2018 Taiwan-France Higher Education Forum

How do FICHET’s main activities reflect its core priorities? How does it develop international institution to institution relationships?

As mentioned, FICHET’s core activities include marketing for higher education of the country, organising bilateral conferences and forums with global partners, coordinating universities to participate in educators’ conferences (eg APAIE, NAFSA, EAIE), and providing the most updated international higher education trend to domestic universities. To achieve this, in the main, FICHET cooperates with counterpart organisations (or consortiums) in targeted countries based on principles of reciprocity. Our aim is to represent the interests of Taiwanese universities at the international level and to act as the first point of contact for prospective international students and universities. For example, by organising higher education leadership forums with our global partners, we strengthen the mutual understanding among countries and their universities. We also help universities to consolidate their current partnerships and to establish new cooperative programs.

Chairperson Su as guest of honor at 2018 Campus France Global Forum

What are FICHET’s key goals over the next five years? How is it strategising to achieve them?

FICHET will keep up all the successful results of international cooperation in Taiwan’s higher education, continue to enhance collaboration between Taiwan’s higher education institutions and other countries’ academic consortiums, and to promote the highlights and characteristics of Taiwan’s higher education to the world. We are ambitious in strengthening the internationalisation of Taiwan’s higher education and attracting international students to come to Taiwan. We shall analyse the current changing environment of international education and support Taiwan’s universities and government to develop their internationalisation strategies or policies. In this transformative age of the higher education environment, accelerating progress in global mobility and sustainability will be an important issue, and we will keep going forward in keeping with this.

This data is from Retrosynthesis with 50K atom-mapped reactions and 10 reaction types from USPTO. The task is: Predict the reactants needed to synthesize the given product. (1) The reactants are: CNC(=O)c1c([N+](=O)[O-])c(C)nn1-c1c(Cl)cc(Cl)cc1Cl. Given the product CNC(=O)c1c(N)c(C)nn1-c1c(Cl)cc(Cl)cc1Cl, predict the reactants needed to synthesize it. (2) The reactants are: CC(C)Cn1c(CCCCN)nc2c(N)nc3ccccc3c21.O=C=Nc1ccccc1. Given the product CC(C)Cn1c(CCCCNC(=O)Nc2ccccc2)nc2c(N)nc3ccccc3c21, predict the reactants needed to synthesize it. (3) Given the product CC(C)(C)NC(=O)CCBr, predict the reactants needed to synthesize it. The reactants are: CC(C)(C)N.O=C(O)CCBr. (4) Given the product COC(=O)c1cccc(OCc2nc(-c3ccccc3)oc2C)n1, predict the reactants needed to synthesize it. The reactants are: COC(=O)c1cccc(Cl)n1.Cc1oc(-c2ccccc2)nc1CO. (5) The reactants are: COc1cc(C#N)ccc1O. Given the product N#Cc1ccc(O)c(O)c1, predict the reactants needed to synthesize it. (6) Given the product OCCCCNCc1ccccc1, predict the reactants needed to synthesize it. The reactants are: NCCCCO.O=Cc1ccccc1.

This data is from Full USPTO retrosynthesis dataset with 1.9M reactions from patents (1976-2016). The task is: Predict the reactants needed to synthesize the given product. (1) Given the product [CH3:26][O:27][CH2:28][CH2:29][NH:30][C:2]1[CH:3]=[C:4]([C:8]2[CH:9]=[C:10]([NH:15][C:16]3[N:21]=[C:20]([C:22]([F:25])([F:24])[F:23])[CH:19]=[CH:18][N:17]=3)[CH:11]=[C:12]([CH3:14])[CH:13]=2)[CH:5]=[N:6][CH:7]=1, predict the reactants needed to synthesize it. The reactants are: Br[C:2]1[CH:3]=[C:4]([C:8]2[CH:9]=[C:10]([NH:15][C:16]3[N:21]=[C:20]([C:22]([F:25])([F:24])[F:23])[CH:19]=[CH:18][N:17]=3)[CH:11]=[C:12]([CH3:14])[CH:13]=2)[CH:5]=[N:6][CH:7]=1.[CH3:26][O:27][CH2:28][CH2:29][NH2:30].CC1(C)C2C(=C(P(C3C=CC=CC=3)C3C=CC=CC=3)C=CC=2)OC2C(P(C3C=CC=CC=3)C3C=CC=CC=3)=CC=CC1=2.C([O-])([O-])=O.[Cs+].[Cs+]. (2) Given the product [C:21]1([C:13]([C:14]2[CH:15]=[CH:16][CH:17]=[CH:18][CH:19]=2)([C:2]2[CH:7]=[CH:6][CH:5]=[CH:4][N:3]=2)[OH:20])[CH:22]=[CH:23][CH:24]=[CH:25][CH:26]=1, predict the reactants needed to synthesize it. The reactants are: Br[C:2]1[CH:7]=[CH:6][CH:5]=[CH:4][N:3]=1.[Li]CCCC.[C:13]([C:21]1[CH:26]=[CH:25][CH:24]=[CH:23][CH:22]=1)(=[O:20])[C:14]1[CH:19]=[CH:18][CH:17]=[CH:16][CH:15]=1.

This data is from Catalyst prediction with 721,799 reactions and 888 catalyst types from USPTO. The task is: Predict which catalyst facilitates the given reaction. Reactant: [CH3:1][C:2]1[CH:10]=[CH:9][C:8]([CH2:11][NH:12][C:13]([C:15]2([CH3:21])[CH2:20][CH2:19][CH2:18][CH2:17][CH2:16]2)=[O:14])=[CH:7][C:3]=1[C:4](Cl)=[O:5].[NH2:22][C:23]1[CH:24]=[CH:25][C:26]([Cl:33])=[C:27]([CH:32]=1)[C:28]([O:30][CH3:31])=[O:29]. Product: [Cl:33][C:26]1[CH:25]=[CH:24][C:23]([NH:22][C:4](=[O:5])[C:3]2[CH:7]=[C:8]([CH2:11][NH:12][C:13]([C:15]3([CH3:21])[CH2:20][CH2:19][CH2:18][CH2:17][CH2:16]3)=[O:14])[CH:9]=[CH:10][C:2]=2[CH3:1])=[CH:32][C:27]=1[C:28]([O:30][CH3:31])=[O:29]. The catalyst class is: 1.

Campus view from National Cheng Kung University

QS Showcase’s key readers include top policy and political leaders worldwide, and senior leaders of top universities around the world. As Chairperson of FICHET, what is your essential message to them?

We are all facing many world-changing challenges, from climate change, energy crises, to an aging society. To cope with these challenges, our educational organisations and universities need to play a strong leading role to create a practical education model. One of the most important things we should do is to train talents with skills for the future: creative problem-solving skills, scientific and social awareness, responsibility, and collaborative skills on a global scale.

Any such practical educational model should emphasise the process of student training and inter-disciplinary knowledge. Most importantly, the students should develop universal solicitude, global vision and ability to innovate. Although universities throughout the world are all operating in an intense competitive environment, we should not let it stop us from making changes. By training talents needed in the future, universities should, and can, play a unique and vital role in human society’s transitions towards sustainability.

Dr Huey-Jen Jenny Su is Chairperson of FICHET and a distinguished professor of environmental health at the National Cheng Kung University (NCKU) in Taiwan. Her research has primarily focused on the topic of air pollution-related health effects, with a particular emphasis on the rising global concerns with airborne microbial hazards. She was also an expert member of the committee that prepared the World Health Organization’s report concerning guidelines for biological agents in the indoor environment. In 2015, Dr Su became the first female president in the 85 year history of NCKU. She was honored by her alma mater with the Harvard T H Chan School of Public Health’s 2017 Leadership Award in Public Health Practice, which recognises a graduate who has been an outstanding example of effective leadership in the practice of public health. Moreover, Dr Su was cited for her outstanding leadership among the top 100 award-winning researchers, academics, and innovators, and leaders in the 2018 edition of Asian Scientist Magazine. She also received the 2017 Outstanding Research Award from the Ministry of Science and Technology in Taiwan. She was cited as one of the ten Science Stars of East Asia for her work on indoor air pollution by the journal Nature.

Campus view of National Cheng Kung University